Also in October the Kentucky Agricultural Commissioner, James Comer, visited campus to welcome Asbury into the “Kentucky Proud” family of schools who promised to use “locally sustainable agriculture” in the cafeteria. Asbury in fact was the first private college in the state to commit.

Also in October the university created the Center for Adventure Leadership, under Trent Ellsworth. The new center combined academic instruction, field experience and program administration. The new center became home to four separate programs: the “Adventure Leadership” minor and emphasis within the recreation major; “Asbury Outdoors,” a student club that sponsored activities like white-water rafting and rappelling; “Archways,” a pre-orientation camping trip in the Daniel Boone National Forest; and the Challenge Course, an “experiential learning program” that was intended to build teamwork.

During the “fall access event” (formerly “visit weekend”) in November, visitors often commented on the “warmth of the campus family”—a recurring theme.

Asbury graduate student Ashley Higgins was named “Young Social Worker of the Year in Kentucky,” by the state chapter of the National Association of Social Workers.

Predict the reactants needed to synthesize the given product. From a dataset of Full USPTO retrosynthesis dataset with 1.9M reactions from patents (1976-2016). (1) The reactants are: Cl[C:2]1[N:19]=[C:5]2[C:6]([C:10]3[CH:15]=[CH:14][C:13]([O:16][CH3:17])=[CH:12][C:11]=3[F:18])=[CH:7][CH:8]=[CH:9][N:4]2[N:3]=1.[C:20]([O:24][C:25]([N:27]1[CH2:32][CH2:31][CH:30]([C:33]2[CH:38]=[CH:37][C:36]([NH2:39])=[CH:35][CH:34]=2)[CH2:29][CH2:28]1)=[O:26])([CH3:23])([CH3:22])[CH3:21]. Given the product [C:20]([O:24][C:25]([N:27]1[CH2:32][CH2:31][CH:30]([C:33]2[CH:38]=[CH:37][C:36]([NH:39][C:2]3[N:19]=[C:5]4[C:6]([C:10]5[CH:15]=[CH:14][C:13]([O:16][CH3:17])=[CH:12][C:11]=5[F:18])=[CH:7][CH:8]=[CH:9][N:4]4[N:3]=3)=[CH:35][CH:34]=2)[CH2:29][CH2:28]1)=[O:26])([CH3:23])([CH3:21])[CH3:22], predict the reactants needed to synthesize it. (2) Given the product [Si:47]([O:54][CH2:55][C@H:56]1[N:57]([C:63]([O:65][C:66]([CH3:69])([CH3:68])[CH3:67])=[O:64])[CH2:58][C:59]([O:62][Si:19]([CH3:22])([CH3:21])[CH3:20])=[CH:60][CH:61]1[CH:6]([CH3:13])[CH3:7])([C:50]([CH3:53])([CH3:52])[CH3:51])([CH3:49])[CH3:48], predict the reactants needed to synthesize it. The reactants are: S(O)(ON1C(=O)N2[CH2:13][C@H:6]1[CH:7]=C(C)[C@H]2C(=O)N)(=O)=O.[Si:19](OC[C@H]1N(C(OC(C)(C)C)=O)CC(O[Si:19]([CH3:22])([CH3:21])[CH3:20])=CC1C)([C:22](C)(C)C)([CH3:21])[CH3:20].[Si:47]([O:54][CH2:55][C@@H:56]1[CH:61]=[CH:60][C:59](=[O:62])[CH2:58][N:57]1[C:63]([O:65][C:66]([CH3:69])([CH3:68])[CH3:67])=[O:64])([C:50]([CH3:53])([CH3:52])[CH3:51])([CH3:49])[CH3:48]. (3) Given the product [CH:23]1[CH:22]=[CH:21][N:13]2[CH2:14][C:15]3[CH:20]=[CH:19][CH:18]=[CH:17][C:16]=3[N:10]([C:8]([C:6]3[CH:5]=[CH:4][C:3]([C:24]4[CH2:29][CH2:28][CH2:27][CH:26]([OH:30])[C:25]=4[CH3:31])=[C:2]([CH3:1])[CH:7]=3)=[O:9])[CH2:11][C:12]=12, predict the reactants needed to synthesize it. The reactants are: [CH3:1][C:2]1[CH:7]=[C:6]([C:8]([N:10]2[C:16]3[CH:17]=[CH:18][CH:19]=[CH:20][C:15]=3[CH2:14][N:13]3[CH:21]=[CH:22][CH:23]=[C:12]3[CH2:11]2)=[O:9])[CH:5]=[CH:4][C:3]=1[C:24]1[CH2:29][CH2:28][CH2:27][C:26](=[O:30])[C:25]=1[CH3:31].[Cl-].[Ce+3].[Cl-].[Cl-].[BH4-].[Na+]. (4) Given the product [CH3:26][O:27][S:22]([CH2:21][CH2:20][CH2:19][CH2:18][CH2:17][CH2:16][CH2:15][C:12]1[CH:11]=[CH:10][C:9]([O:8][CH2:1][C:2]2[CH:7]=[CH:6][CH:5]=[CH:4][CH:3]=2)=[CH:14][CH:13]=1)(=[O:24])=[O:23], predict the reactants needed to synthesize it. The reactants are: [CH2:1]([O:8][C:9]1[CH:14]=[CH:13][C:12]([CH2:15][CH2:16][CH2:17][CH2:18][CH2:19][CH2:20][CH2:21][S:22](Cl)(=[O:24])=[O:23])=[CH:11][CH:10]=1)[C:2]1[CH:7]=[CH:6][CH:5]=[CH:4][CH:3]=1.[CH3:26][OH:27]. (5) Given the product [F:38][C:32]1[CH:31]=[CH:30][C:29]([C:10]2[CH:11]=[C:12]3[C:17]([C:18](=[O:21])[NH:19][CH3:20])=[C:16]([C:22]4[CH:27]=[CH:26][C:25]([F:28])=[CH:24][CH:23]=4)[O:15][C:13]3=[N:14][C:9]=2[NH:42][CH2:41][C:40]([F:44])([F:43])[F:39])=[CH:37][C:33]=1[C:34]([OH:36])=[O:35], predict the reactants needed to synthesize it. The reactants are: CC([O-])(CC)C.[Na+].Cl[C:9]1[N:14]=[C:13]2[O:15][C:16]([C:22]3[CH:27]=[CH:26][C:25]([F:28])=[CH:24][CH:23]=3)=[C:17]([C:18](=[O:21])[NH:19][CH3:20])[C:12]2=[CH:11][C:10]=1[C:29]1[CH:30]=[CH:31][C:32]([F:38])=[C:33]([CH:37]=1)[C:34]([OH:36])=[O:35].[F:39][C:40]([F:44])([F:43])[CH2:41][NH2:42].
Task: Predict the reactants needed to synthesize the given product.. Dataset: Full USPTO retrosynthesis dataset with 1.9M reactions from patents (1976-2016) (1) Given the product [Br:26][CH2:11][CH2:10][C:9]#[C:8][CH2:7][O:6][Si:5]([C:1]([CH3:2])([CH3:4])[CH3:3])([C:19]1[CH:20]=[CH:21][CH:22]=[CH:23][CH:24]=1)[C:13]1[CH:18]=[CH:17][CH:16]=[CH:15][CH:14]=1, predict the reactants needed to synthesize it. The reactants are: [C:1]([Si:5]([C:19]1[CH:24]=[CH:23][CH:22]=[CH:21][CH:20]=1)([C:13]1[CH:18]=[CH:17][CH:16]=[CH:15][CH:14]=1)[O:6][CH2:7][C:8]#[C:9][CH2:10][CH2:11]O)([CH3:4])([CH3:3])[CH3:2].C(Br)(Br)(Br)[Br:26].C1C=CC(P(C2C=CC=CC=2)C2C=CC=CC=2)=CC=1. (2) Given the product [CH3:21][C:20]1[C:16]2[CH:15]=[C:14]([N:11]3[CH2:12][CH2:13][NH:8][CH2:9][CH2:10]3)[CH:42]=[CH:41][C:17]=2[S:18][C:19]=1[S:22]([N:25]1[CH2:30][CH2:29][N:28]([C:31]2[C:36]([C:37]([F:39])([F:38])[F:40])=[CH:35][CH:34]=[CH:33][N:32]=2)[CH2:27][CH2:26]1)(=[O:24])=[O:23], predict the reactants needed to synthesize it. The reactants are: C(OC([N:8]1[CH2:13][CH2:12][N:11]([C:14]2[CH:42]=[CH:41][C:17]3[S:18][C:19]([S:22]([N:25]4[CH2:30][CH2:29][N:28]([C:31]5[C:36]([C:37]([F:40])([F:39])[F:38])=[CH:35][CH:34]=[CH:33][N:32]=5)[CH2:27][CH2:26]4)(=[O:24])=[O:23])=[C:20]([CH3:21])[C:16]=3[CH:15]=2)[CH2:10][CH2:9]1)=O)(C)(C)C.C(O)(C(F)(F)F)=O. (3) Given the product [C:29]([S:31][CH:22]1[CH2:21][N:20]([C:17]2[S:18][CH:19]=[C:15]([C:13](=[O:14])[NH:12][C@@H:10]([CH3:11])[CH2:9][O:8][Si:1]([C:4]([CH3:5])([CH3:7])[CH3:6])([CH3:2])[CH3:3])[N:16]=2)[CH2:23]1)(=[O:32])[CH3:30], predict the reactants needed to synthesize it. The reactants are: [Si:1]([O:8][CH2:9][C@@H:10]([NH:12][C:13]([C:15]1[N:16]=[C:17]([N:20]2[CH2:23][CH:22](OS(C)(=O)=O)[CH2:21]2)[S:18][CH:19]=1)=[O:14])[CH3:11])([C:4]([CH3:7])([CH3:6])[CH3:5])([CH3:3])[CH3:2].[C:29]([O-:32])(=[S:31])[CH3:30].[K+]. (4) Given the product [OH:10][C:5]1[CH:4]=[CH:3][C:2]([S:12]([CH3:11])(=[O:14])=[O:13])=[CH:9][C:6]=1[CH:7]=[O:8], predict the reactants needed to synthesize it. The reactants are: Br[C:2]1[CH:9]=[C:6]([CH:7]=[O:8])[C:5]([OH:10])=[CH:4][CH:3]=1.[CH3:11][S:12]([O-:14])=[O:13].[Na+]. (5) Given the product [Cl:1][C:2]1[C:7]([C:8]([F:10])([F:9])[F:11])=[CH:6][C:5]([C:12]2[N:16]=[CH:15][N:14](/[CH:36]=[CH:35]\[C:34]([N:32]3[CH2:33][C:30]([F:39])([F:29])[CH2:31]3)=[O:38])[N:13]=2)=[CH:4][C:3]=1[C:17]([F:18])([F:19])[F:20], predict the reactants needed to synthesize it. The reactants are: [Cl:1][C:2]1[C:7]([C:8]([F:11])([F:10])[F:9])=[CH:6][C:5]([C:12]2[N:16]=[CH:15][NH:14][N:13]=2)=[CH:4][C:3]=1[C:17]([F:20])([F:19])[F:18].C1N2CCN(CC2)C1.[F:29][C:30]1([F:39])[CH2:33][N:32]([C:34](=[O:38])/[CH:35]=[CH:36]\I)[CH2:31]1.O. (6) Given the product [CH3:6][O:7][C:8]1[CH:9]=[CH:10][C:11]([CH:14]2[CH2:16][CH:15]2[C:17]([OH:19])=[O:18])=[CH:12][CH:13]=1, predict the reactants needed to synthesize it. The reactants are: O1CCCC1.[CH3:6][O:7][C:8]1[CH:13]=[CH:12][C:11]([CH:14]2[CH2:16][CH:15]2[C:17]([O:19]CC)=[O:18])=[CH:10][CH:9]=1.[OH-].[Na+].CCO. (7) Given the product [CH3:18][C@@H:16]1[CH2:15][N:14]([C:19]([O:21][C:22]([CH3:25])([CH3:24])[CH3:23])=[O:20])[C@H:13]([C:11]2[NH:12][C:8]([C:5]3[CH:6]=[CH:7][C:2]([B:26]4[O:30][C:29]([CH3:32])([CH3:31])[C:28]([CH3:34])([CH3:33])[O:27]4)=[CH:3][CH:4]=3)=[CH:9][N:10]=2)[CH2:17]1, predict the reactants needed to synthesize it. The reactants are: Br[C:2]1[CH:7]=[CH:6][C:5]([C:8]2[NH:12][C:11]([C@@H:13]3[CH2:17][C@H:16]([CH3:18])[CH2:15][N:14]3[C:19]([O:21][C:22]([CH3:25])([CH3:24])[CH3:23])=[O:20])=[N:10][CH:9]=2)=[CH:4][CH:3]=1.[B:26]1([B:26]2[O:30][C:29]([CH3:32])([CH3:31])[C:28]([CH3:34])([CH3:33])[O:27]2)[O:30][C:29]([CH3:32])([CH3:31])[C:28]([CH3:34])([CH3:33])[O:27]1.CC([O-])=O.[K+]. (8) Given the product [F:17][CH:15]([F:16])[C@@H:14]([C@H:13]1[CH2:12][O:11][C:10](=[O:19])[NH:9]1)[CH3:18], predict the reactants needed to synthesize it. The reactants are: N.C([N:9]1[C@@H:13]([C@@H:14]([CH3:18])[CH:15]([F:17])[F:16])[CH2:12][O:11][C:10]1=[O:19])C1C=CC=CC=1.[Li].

Asbury University became a “sister school” to Huanggang Middle School in Huizhou, China, during an eight-day trip by Asbury representatives to visit the school and “establish relationships with potential partner schools.” The new relationship would center upon a summer “English Language Immersion experience,” which older students from the middle school would live at Asbury for three weeks while studying to improve their English skills. Provost Jon Kulaga declared that this initiative was only part of Asbury’s new ”comprehensive vision for our involvement in the Pacific Rim, especially in China.” One goal was to attract Chinese students to Asbury.[Huizhou has nearly five million people in its jurisdiction and lies within the Pearl River Delta urban area near the southern coast of China–the largest built-up area in the world.]